Today we will review several no-cost ways to improve the nation’s child support enforcement program so more children benefit from child support. These changes should have broad bipartisan support, and hopefully can proceed to the House floor in the coming weeks.
The child support enforcement program was created in 1975 in order to reduce public expenditures on welfare. By obtaining support from noncustodial parents on an ongoing basis and helping non-welfare families get support, more families could stay off public assistance.
Today, this State-administered program has grown to serve all families that request services and is estimated to handle 60 percent of all child support cases. It results in $26.6 billion in child support collections involving 15.9 million unique cases. To carry out this work, States and Territories receive over $4 billion annually in Federal administrative funds, which covers approximately two-thirds of the total cost of operating the system.
With the help of the experts who will testify today, we will review several no-cost ways to improve the child support enforcement program, increase child support collections, and better serve both families and taxpayers.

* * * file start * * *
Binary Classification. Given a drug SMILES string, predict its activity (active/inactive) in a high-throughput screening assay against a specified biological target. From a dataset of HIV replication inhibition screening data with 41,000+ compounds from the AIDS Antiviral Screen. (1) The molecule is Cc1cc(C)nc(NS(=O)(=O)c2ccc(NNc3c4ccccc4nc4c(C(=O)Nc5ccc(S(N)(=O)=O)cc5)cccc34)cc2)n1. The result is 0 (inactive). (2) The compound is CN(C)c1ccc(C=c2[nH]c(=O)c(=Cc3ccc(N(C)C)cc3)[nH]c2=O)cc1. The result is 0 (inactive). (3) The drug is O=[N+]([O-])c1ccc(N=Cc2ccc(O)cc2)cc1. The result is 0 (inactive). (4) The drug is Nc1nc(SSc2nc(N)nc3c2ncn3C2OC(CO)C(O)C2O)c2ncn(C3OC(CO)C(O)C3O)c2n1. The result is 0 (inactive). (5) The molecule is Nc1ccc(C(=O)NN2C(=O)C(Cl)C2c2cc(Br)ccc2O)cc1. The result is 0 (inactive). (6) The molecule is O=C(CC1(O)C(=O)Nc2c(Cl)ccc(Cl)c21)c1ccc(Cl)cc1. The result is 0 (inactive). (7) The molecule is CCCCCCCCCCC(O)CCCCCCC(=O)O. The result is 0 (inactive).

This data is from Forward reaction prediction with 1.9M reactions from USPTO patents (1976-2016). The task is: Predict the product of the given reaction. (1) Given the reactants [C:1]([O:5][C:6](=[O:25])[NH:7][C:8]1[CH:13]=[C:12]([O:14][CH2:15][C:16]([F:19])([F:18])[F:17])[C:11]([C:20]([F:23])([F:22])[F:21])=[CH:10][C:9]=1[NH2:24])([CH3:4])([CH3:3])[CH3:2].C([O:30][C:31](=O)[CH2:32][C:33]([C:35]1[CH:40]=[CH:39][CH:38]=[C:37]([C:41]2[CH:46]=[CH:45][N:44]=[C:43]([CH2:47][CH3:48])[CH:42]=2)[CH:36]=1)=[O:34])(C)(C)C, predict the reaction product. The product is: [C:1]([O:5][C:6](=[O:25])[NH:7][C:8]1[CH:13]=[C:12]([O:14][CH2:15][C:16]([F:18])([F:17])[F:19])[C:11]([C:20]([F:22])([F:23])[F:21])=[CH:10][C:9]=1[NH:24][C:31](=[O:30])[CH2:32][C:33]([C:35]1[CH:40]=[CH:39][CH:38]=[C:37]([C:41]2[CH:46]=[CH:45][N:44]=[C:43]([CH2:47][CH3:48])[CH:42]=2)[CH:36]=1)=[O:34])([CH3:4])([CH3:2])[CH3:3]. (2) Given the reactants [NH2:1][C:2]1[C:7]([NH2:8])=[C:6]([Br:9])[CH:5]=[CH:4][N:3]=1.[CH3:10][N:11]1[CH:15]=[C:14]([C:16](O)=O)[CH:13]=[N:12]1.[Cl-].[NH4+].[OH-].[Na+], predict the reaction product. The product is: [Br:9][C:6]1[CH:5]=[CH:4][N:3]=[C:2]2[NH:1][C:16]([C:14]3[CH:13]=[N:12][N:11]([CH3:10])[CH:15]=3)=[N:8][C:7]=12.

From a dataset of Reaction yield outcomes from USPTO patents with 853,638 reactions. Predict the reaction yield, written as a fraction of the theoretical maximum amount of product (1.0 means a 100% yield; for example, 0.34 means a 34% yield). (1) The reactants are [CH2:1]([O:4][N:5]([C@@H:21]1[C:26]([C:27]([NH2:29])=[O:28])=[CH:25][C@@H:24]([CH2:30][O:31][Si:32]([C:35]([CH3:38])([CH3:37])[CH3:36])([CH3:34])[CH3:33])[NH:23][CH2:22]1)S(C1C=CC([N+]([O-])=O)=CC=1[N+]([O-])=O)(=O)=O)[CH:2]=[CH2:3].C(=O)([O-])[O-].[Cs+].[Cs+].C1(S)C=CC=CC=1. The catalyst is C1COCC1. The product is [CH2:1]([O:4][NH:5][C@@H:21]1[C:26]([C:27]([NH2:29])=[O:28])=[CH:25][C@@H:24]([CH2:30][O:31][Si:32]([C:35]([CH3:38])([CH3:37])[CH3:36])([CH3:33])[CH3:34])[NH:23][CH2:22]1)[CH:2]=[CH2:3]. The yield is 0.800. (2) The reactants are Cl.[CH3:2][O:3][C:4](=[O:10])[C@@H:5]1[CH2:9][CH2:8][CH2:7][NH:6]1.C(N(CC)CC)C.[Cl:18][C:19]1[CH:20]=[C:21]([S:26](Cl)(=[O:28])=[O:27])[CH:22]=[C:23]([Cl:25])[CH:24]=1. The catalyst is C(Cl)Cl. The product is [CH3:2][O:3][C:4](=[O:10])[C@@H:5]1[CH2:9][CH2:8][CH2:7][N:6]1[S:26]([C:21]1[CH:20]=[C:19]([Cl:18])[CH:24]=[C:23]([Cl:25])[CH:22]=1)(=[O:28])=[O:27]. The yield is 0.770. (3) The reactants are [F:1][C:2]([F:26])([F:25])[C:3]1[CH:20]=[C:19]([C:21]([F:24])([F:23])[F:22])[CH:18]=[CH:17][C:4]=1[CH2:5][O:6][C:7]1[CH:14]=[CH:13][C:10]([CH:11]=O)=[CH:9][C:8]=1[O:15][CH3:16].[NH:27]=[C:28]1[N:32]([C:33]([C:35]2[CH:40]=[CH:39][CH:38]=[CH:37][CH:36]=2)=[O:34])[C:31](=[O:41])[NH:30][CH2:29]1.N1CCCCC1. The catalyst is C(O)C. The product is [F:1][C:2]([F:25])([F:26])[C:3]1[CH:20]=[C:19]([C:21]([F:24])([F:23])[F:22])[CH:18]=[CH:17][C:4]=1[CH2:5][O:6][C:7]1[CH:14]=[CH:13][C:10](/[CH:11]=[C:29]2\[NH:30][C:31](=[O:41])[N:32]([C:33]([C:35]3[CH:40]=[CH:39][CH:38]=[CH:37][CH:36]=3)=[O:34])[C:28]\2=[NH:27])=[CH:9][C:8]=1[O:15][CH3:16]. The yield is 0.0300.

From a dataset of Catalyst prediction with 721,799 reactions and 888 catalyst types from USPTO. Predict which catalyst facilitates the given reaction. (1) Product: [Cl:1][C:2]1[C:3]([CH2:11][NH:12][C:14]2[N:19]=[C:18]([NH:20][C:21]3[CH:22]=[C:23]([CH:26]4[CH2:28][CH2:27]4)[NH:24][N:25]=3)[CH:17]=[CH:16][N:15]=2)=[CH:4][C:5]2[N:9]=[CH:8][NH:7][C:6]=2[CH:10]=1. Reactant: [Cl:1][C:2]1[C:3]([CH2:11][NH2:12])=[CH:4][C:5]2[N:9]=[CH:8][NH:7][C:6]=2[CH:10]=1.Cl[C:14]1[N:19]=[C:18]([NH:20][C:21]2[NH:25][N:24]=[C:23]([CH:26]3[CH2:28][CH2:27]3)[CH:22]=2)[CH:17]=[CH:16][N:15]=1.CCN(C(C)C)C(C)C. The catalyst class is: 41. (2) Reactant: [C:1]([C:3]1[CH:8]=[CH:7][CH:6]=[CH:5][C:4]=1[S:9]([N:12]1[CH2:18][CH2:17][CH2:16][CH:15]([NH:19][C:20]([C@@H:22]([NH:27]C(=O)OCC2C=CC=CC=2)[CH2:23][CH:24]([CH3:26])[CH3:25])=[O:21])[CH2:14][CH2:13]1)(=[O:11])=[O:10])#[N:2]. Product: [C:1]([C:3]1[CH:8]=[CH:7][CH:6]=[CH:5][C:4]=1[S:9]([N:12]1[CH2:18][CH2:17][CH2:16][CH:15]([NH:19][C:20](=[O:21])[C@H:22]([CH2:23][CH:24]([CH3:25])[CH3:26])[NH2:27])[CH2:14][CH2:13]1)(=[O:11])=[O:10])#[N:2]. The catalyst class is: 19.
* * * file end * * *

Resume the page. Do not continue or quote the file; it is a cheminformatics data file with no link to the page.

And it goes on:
One way to increase collections and ensure that more children living in the United States receive the financial support they deserve is through ratification of the Hague Convention on the International Recovery of Child Support and Other Forms of Family Maintenance. That’s a mouthful, but it really boils down to stepped up efforts to collect support when one parent lives outside of the U.S. Before our subcommittee is the implementing legislation for the Hague Convention, which has bipartisan support, would have no cost for taxpayers, and is expected to increase collections in such cases. That will both help more children and reduce the need for taxpayer support in the form of welfare checks.
Another way to increase collections is to continue the subcommittee’s bipartisan efforts to standardize data and improve the exchange of data within and across programs. The child support system already heavily relies on data exchanges. But it is important for those efforts to be consistent with our data standardization progress involving child welfare, TANF and
unemployment programs so we can improve the overall efficiency of government programs.
Continuing on the data exchange theme, we will also consider an Administration proposal to allow researchers access to data in the National Directory of New Hires, a database maintained by the child support enforcement program. This will help in evaluating whether employment programs are working as intended. This is a classic example of what we hope will happen as we increase the exchange of data; we can use the data we already have in smarter ways to help evaluate and improve government programs so they work better for intended recipients and taxpayers alike.
We look forward to all of the testimony today. And we also look forward to working with our colleagues to improve how this program serves the children and families who depend on it, as well as ensuring it efficiently and effectively uses taxpayer dollars.